Editor's choice

BMJ 1996; 313 doi: (Published 28 September 1996) Cite this as: BMJ 1996;313:0

The pain of fetuses, the newborn, and burnt childrenWhen paediatric anaesthetists were asked in 1988 whether the newborn experienced pain, one in 10 said no and a quarter didn't know. Only one in 10 “always or usually” used systemic opioids when newborn infants were having major surgery. A survey reported today shows that now all anaesthetists believe that the newborn suffer pain, and nine out of 10 always or usually use systemic opioids when newborn infants are having major surgery (p 787). This is a substantial and sudden change. The authors suggest that the change is because of new data, but perhaps it is driven more by fashion and social change than by science. This substantial change in opinion and practice gives a pungent context to the question of whether fetuses can feel pain. Doctors, scientists, and a philosopher attempt to answer the question on p 795, and they do not reach a confident conclusion. “Currently,” write two authors, “we have no direct way of assessing pain in fetuses (p 796).” “Whether the fetus feels pain,” write two others (p 795), “hinges not on its biological development but on its conscious development…. Children and adults come to a conscious appreciation of pain through a developmental process which the fetus has yet to experience.” The philosopher takes a similar line (p 796): “I do not think we can experience pain unless we are aware of ourselves and our own bodies.” A scientist and an obstetrician see it differently (p 796): “Even if the nature of the experience changes with development this does not prove that immature humans cannot be distressed by pain.” They think that the baby's experience during labour and delivery “deserves more attention.”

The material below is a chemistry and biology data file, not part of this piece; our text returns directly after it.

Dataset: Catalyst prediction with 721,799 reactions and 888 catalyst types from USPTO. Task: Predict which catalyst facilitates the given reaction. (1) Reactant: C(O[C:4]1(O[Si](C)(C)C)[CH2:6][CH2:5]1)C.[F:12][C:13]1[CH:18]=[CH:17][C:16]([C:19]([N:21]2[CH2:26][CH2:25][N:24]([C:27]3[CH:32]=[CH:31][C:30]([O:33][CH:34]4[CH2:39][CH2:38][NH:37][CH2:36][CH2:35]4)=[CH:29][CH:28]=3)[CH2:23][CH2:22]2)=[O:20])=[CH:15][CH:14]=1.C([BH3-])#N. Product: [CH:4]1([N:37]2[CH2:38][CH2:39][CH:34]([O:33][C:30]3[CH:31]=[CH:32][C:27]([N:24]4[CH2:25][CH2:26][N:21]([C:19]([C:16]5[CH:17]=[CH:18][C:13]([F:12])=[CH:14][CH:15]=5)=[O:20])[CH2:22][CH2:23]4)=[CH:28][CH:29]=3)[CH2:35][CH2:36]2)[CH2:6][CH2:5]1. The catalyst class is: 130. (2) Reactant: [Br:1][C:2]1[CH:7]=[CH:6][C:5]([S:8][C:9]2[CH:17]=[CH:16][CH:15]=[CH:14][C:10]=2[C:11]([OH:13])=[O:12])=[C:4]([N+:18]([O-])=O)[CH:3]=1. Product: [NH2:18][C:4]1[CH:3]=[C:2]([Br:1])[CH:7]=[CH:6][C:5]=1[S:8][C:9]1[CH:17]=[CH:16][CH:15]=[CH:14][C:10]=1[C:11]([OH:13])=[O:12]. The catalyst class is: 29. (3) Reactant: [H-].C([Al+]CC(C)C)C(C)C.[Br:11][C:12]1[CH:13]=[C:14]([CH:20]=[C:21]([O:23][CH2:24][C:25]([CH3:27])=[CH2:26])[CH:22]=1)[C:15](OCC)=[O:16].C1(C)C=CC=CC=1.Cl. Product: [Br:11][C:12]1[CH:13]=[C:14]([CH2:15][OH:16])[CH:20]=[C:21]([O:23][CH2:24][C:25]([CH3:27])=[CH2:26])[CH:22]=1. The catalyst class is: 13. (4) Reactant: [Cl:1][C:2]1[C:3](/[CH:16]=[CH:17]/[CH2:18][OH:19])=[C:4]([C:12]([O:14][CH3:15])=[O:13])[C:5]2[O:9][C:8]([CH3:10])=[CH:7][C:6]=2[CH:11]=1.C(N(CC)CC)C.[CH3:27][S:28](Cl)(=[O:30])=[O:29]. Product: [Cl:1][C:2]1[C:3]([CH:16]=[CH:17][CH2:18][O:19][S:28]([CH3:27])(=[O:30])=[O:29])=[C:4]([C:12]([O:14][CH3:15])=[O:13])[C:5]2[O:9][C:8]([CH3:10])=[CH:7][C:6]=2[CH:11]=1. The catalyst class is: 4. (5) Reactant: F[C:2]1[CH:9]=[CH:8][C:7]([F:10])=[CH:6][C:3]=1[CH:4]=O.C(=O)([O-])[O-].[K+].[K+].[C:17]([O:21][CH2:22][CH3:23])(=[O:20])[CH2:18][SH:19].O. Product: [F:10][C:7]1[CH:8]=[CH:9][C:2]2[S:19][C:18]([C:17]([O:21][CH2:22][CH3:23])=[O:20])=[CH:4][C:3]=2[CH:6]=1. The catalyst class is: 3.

What we all can agree about is that small children suffer severe pain when burnt, yet the death of children by fire doesn't seem to generate as much excitement in the British parliament as the question of fetal pain. Ian Roberts and Chris Power point out that pedestrian accidents and accidents caused by fire and flames were the leading specific causes of child injury deaths in 1991 (p 784). They then show that in the early 80's children in social class V were 3.5 times more likely to die from injuries than children from social class I; by 1989-92 this differential had increased to 5.0 times. On p 814 Dr Roberts asks in a letter why the government won't distribute free smoke alarms to poor families. A study published in the New England Journal of Medicine suggests that such a move can reduce deaths by 80%. The answer of the inhabitants of the Department of Health is that it is a matter for people other than them.

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